Letter: Reader encourages residents to look at trash fee closely

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Editor,

Noblesville residents need to look closely at the city’s proposed new “trash fee.” I may be wrong, but I strongly suspect it has been presented to us in a way that is misleading.

The mayor states that “the city has always paid for residents to have trash and recycling for free.” What? We’ve always been paying for this through our property taxes. Plain and simple, we’re being asked to pay twice! It hasn’t been “free.”

It’s further misleading in that information is omitted. The city seems to hide the fact that the fee increases every year until 2020.

Mayor Ditsler stated they “have done their best running a lean government.” Is that what he calls it when the city gives $3 million dollars to a new business being built next to Federal Hill Park? That money would have paid for a lot of trash pickup.

We have wonderful parks in our city. I understand that building Federal Hill Park will have its advantages. I like proposed concerts, playgrounds and the Farmers Market, but don’t these expenses illustrate how easily the city spends monies on “wants”, not “needs?” Consider the roundabouts. I like roundabouts, but do we need so many? Some have necessitated the tearing up of perfectly good, expensive roadwork.

Because of past spending, we need to know more about how the fee will be used. They’ve said it will “improve the downtown infrastructure … tree replacement program … support of law enforcement … crime prevention efforts … road repaving and sidewalk repair…” We need language limiting how the trash money can be used. What’s to stop it being used for an “incentives” for a new downtown business, or even roundabouts on all four downtown corners? Would these be considered “improving the downtown infrastructure?”

Personally, I have a fear that if this new fee passes, the city won’t try very hard to negotiate fees with our trash collector because it won’t be part of their budget. Instead, it’ll be our problem.

The city put out a news release that says, “It is worth noting that homeowners will pay less with a trash fee and tax caps then they would if caps did not exist.” This sounds fine unless you stop to think about it. The purpose of the tax cap is to limit the amount local governments and most school districts can increase property taxes. So, if more money is wanted, our city decides to add a “fee” rather than a “tax.” This blatantly goes against the intent of the tax cap! Who’s to say that, as the city wants more and more money, we taxpayers won’t see added “fees” for the fire department, policy protection, parks and salary increases for the mayor?

Initially, the 50 percent “65 and older” discount for the new fee also seems like a good thing. A survey of some of my “over 65” friends revealed that not a single one knew about being eligible for a property tax discount, which means they wouldn’t get the trash fee discount either. Do you think seniors will get a refund for the past property taxes they didn’t have to pay? If the city wants to look good for giving this discount, then it needs to work to help the eligible people know and apply for it.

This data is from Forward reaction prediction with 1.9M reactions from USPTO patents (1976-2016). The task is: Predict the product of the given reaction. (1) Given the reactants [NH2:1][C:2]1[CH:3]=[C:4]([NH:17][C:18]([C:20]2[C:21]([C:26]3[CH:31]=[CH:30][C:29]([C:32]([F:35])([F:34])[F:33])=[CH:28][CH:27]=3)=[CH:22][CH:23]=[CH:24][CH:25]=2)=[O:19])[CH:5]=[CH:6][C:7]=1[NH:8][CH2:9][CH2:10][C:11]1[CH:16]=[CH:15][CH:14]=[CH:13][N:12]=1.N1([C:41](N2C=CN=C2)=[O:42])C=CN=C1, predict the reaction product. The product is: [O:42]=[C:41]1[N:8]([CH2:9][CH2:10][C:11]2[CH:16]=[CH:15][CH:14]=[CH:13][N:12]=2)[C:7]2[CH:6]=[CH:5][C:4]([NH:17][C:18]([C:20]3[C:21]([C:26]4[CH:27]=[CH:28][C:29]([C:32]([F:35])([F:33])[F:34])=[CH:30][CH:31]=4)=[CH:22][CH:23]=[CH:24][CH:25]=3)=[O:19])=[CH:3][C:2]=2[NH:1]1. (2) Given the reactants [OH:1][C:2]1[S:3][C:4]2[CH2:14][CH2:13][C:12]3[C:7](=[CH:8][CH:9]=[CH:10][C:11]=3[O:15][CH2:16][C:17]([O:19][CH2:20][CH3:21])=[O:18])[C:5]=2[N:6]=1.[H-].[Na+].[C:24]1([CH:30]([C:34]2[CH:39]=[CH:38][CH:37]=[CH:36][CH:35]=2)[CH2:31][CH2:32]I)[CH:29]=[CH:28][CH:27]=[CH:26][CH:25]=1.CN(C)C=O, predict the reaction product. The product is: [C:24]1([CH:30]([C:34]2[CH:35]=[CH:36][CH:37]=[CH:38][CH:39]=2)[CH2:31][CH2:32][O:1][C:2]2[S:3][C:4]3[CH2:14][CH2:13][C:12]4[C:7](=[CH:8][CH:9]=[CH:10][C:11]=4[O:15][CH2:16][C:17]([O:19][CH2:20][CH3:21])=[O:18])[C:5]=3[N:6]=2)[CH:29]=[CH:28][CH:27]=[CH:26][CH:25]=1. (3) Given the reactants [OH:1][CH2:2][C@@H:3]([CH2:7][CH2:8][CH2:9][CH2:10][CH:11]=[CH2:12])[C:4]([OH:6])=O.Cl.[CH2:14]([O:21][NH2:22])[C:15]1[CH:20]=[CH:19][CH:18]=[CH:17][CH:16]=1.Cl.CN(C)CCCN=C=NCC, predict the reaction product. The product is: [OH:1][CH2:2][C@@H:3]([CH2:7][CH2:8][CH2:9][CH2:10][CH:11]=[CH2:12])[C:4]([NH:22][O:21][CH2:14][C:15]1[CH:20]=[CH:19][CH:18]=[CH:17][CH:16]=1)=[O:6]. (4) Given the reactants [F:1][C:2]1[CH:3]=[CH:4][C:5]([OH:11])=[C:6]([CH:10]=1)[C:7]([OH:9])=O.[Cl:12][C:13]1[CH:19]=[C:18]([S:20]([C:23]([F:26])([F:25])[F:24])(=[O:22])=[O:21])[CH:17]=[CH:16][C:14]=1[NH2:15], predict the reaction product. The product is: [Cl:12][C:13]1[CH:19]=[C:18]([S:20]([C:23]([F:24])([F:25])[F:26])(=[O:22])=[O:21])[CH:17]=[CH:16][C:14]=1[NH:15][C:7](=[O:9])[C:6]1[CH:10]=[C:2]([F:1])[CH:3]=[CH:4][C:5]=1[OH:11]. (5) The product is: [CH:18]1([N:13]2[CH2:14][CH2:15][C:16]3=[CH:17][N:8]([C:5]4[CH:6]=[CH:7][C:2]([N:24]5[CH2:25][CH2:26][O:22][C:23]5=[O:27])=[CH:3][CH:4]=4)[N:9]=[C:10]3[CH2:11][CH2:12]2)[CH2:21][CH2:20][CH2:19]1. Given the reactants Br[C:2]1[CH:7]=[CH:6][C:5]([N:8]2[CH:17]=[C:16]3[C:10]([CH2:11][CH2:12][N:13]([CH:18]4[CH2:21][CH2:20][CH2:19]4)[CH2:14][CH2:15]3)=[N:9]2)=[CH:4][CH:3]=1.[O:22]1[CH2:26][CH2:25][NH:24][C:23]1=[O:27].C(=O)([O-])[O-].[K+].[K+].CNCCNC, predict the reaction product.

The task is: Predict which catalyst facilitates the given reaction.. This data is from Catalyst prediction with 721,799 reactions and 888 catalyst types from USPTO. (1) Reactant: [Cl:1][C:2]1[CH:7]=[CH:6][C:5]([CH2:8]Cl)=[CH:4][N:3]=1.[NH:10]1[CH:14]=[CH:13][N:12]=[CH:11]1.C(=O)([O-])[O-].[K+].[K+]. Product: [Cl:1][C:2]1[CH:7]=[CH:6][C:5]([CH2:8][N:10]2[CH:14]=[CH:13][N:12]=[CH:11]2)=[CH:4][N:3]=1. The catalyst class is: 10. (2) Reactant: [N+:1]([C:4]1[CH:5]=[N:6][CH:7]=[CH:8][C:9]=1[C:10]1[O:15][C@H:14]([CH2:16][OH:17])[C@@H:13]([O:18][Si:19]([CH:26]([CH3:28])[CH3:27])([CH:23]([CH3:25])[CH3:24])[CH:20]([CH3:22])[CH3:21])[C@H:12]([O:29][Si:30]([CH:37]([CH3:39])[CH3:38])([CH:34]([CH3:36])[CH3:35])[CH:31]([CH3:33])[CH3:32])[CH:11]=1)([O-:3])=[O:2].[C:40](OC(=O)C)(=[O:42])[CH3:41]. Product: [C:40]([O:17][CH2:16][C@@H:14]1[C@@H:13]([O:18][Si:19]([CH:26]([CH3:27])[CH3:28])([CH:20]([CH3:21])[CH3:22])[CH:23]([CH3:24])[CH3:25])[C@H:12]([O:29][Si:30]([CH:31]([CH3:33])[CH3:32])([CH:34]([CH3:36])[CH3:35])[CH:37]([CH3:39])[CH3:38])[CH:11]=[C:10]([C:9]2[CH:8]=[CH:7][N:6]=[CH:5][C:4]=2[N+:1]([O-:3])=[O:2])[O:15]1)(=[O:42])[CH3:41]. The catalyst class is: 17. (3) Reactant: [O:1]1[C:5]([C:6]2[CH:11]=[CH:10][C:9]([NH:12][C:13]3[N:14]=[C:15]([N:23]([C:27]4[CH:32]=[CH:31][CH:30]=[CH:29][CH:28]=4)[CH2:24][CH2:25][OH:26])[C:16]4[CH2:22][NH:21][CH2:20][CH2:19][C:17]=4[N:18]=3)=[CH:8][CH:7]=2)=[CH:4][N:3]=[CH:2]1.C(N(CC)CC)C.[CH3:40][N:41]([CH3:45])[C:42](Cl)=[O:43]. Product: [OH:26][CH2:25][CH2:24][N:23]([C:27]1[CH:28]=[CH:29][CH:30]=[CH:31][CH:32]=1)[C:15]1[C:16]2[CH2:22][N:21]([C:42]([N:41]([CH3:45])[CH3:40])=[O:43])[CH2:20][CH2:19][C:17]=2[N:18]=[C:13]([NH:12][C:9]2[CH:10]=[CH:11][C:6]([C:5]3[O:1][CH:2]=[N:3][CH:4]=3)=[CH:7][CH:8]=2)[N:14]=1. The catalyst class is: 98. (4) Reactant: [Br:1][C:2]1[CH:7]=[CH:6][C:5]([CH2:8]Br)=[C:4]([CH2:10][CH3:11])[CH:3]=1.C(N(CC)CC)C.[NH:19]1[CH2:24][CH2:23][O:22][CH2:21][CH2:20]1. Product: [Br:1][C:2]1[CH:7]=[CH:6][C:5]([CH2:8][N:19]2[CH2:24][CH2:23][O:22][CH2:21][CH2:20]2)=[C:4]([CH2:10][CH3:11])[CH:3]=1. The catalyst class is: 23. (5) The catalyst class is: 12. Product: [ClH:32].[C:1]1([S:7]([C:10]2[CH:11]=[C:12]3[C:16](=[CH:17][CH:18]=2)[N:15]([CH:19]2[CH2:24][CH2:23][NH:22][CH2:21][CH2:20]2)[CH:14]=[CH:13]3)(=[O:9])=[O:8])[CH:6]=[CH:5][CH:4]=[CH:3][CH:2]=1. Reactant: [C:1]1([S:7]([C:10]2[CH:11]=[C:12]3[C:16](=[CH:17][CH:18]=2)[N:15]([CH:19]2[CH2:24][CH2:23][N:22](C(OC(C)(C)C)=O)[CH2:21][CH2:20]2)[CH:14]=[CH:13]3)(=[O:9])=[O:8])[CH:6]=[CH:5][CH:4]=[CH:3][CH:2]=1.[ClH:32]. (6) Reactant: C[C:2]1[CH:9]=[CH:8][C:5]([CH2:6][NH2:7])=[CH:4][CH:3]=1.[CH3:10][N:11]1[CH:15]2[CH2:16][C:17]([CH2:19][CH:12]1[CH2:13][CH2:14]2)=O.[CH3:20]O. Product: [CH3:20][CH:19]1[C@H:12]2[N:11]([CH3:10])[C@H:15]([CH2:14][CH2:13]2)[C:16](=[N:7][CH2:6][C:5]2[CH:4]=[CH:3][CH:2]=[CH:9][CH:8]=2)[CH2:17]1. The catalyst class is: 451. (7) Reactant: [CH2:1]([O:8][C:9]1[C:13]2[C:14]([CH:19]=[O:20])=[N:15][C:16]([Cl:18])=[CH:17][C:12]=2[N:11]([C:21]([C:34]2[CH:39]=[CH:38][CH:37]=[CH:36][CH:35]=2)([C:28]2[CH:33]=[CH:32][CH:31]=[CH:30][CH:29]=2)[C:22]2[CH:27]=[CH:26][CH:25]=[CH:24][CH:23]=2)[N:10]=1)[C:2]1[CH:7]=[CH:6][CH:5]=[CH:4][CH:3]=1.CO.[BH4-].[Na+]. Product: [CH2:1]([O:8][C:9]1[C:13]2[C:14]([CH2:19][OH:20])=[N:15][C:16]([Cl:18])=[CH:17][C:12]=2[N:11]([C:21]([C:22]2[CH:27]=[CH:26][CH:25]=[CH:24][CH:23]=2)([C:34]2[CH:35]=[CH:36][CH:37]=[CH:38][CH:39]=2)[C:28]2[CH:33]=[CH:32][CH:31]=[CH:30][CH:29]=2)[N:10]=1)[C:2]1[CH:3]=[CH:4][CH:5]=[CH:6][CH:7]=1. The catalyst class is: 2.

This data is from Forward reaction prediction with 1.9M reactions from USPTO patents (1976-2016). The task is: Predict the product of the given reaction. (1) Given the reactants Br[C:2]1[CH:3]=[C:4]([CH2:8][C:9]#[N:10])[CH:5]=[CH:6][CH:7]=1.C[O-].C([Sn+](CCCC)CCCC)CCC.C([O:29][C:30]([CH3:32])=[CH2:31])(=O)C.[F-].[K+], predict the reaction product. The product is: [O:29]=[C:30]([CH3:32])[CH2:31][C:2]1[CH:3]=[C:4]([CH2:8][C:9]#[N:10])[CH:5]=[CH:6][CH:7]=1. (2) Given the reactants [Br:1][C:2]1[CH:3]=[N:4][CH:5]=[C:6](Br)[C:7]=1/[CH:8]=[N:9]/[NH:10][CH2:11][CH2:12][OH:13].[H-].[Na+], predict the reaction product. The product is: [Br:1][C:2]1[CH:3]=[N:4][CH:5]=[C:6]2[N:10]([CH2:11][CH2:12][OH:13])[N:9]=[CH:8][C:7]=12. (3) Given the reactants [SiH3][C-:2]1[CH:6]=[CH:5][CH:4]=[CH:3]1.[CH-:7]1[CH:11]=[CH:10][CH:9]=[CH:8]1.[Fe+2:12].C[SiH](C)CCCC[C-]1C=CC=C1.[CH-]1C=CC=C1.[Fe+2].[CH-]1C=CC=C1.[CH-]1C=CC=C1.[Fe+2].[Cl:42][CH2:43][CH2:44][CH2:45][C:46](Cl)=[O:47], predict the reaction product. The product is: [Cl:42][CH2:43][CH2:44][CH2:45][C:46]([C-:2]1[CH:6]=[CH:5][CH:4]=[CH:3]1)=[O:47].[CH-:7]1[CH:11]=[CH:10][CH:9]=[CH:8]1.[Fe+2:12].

I’ve heard the argument that it’s only $10, which might otherwise be wasted on snacks or whatever. True for some but certainly not for everyone. As is, the family with a full-time job or two and maybe three or four children will pay just as much as a single person with limited income who only puts trash out once a month because it takes a month to fill it.  I’d like to know if the trash fee can be apportioned according to usage. I’d like to know if it can be shared between the city and its residents.

I find it disturbing that this added “fee” (i.e. tax) would immediately be put before a council with several new members.  They haven’t had time to study in detail how this all works. They might have more hesitation about asking opposing questions because they aren’t “experienced” yet. I hope it’s not because they’re more pliable now then they’ll ever be.

Lastly, why didn’t a hint of this “fee” come up prior to the election?  It’s bragged that more and more businesses and families are moving into our town. Isn’t this supposed to translate to “Noblesville residents have it better than before?” If all these families and businesses pay taxes, isn’t that suppose to be good for the city’s budget? Apparently not.

Now, if I saw an officeholder refuse to take a recently passed salary increase, I might believe there’s nowhere else new money can come from. However, it’s the manner in which this new trash fee has been presented to us that makes me suspicious. I don’t like the way we’re being treated.

Please consider and explore these issues. Voice your concerns at the next regular city council meeting on Jan. 26th.

Susan Mayes
Noblesville


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